The National Defense Authorization Act released Dec. 9 contains several provisions aimed at securing U.S. election infrastructure months before presidential primary season is in full-swing.

The provisions in the compromised conference report mandate a broad range of election-related steps, from an assessment of foreign intelligence threats to U.S. elections to allowing top state election officials to receive Top Secret security clearances.

The security clearance language is good news for the information-sharing relationship between the the federal government and state election officials, who don’t have proper clearance to view high-level intelligence related to election infrastructure cyberthreats. Throughout the 2016 election, the Department of Homeland Security and the FBI had a fraught information-sharing relationship with the states. In the years since, top federal election officials have consistently said information sharing needed to be improved, and while officials say it has been, the clearance problem was still a hindrance.

The election security language in the bill directs DHS to furnish a report on 2016 cyberattacks on U.S. election infrastructure by foreign government within 60 days of the bill being signed into law. The report, which Congress wants unclassified, must include attempted and successful cyberattacks related to the 2016 election, including the names of the states and localities affected. Congress also wants it to include all attacks on vote registration databases, voting machines, voting-related computer networks.

The Senate Intelligence Committee released a report on cyberattacks on election infrastructure in 2016, but it was heavily redacted and only identified states by a number. If signed into the law, the NDAA also mandates that the intelligence community produce a report on security vulnerabilities in state election systems no later than 180 days before a federal election and submit it to congressional leadership and committees.

The new authorization bill also asks the intelligence community, FBI, DHS, DoD, and the Departments of State and Treasury to produce a “whole-of-government” strategy to defend against Russian cyberoperations against U.S. election infrastructure. The intelligence community definitively concluded that it was the Russian government behind the cyberattacks and interference in the 2016 election.

Congress wants the strategy provided by the potpourri of government agencies to include potential “deterrence” actions that “could or should” be undertaken to deter Russia and other nations from interfering with election systems. This section is perhaps the most intriguing, given that experts consider deterrence in cyberspace extremely difficult.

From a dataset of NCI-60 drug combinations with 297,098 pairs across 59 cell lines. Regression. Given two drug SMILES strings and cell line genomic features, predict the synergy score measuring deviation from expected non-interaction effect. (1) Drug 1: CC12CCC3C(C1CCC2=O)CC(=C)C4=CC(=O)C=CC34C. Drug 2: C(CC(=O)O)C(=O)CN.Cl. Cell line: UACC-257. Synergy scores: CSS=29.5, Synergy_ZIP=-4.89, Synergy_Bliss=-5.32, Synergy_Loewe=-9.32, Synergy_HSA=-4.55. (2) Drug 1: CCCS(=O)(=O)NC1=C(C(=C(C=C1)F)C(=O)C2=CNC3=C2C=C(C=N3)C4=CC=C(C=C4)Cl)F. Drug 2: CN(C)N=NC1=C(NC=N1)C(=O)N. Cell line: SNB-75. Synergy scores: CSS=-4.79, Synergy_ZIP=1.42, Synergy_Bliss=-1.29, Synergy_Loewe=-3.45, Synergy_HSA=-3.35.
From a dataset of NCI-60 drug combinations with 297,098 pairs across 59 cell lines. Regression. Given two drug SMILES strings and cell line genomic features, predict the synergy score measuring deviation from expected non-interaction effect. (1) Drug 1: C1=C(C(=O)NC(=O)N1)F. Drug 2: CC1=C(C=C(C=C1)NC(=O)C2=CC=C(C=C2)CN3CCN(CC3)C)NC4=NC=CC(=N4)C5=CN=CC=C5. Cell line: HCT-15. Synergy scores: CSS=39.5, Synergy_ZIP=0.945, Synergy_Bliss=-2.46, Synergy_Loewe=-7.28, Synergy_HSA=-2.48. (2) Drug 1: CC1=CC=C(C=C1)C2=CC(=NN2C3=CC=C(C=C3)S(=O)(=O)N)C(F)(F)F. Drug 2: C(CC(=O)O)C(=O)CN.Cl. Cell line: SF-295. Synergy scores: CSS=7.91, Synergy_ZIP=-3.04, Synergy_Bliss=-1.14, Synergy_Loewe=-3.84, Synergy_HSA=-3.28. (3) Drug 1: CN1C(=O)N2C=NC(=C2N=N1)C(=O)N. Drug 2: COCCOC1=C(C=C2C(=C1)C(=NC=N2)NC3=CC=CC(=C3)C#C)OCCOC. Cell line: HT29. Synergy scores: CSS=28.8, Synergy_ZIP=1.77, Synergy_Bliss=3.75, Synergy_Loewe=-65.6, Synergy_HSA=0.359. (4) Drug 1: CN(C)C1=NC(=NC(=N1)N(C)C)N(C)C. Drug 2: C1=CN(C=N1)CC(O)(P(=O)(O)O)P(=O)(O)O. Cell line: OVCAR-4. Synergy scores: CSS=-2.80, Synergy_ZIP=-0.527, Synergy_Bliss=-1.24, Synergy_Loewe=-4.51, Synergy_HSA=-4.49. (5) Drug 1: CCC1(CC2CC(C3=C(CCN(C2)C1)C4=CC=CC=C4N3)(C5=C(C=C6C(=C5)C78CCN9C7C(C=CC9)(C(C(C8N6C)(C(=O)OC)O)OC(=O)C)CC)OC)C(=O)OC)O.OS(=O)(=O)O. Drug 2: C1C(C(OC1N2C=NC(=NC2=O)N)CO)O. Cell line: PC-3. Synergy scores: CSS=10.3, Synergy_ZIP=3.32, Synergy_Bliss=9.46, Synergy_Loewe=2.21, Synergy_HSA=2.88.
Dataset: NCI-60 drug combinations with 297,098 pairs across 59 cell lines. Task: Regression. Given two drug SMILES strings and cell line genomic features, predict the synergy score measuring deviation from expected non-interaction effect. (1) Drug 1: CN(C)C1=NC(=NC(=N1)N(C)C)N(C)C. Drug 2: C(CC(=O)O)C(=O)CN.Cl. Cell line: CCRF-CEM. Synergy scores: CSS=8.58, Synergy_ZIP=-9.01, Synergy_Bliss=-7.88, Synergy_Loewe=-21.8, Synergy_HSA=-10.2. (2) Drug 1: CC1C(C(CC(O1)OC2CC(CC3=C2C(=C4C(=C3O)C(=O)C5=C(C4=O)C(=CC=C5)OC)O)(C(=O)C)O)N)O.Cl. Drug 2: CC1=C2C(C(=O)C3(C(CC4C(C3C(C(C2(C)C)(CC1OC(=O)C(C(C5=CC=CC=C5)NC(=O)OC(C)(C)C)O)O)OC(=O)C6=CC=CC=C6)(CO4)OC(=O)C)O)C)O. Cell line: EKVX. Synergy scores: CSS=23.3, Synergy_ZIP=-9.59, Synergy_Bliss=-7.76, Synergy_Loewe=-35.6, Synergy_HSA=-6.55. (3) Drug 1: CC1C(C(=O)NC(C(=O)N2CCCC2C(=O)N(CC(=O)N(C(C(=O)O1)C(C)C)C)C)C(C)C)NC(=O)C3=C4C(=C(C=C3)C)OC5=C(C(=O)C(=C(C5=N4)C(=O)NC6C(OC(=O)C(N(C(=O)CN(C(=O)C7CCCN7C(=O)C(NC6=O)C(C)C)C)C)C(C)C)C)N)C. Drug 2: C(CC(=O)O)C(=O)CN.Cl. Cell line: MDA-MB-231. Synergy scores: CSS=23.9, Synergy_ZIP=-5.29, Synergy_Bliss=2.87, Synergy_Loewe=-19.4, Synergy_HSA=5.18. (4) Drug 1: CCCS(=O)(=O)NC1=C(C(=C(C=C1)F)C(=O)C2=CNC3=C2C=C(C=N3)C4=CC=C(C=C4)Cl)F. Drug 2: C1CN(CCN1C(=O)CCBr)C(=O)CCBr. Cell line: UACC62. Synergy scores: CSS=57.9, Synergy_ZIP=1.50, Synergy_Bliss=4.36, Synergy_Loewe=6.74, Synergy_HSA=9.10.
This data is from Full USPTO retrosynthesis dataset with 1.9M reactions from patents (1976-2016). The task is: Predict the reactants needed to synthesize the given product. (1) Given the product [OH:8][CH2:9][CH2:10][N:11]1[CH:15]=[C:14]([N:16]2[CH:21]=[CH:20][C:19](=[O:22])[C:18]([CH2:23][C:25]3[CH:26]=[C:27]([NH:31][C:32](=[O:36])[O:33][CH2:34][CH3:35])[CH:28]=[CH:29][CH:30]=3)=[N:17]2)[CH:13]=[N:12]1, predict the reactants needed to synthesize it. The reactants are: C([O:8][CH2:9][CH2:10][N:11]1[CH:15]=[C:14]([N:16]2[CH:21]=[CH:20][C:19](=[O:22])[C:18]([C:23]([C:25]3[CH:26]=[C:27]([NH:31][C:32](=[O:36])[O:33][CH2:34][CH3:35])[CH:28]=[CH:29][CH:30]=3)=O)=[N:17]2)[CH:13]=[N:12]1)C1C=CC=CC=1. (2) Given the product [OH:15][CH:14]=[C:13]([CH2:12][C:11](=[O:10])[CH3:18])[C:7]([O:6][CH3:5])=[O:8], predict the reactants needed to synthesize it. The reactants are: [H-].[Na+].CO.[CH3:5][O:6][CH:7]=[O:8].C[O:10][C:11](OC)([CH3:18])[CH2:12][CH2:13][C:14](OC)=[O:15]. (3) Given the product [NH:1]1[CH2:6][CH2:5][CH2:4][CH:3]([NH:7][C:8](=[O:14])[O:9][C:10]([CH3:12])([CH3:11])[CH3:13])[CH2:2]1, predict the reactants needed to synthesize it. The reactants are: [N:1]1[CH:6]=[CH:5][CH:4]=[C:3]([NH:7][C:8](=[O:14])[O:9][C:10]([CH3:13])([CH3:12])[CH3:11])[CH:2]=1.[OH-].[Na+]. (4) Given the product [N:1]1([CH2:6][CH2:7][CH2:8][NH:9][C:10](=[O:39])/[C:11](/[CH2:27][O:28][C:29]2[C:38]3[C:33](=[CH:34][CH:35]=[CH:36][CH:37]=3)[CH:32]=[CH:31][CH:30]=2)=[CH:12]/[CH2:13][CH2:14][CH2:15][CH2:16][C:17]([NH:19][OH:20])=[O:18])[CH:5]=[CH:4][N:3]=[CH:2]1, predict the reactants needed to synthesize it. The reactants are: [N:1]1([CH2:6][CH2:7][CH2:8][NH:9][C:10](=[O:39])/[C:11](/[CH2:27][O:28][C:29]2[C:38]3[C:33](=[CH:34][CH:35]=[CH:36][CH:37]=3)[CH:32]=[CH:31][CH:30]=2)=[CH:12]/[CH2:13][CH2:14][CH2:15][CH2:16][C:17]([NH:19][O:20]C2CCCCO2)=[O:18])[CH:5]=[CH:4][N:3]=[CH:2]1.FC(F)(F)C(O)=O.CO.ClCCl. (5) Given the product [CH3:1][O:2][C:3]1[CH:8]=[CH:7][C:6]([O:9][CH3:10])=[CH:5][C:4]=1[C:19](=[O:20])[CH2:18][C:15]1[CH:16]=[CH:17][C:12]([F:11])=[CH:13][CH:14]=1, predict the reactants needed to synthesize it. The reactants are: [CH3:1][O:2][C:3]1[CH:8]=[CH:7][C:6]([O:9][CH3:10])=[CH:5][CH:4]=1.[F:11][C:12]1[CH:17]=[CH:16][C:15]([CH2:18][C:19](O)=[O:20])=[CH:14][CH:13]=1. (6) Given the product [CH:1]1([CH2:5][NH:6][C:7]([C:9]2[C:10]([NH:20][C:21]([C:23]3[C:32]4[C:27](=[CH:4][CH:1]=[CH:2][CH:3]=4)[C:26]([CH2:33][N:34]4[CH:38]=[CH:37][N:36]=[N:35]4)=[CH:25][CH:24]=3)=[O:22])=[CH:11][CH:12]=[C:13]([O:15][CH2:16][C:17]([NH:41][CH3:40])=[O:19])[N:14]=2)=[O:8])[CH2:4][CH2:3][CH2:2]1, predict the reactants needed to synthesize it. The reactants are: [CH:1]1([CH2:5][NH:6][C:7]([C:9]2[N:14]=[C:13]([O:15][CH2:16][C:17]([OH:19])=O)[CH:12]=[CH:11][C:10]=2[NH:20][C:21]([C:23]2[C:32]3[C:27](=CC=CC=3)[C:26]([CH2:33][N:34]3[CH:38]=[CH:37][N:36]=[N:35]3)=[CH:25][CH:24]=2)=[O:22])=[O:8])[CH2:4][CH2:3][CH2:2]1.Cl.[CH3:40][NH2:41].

The same strategy must also include ways to improve attribution of Russian cyber actors. Attribution is not an easy undertaking in cyberspace, as hackers can mask themselves to look like other hacking groups. Congress also wants the report to set benchmarks and milestones for the strategy’s implementation.

The report must include input from the nation’s secretaries of state and other election officials; any technical security measures, such as auditable paper ballots; cyberthreat detection; public education efforts; and ways to improve information sharing with the states.

Another provision in the bill requires that the Director of National Intelligence and the secretaries of the FBI and DHS must brief Congress within two weeks after a “significant cyber intrusion" related to a federal election that they can attribute to a foreign actor with moderate or high confidence. The report must include considerations about publicizing the breach.

The NDAA also requires that the DNI establish a national counterintelligence officer in the National Counterintelligence and Security Center to lead election security work.

In addition, the authorization bill requires that the intelligence community submit a detailed report of all Russian influence campaigns over the last three years, as well as any future ones. During the 2016 election, Russia directed a misinformation campaign on social media to influence U.S. voters.

Andrew Eversden covers all things defense technology for C4ISRNET. He previously reported on federal IT and cybersecurity for Federal Times and Fifth Domain, and worked as a congressional reporting fellow for the Texas Tribune. He was also a Washington intern for the Durango Herald. Andrew is a graduate of American University.

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